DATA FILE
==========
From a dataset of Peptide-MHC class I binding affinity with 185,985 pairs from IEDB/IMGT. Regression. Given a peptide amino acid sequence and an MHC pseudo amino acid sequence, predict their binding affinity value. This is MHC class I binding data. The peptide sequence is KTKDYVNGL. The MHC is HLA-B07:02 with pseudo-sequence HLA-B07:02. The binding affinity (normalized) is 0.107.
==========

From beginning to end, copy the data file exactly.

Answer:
From a dataset of Peptide-MHC class I binding affinity with 185,985 pairs from IEDB/IMGT. Regression. Given a peptide amino acid sequence and an MHC pseudo amino acid sequence, predict their binding affinity value. This is MHC class I binding data. The peptide sequence is KTKDYVNGL. The MHC is HLA-B07:02 with pseudo-sequence HLA-B07:02. The binding affinity (normalized) is 0.107.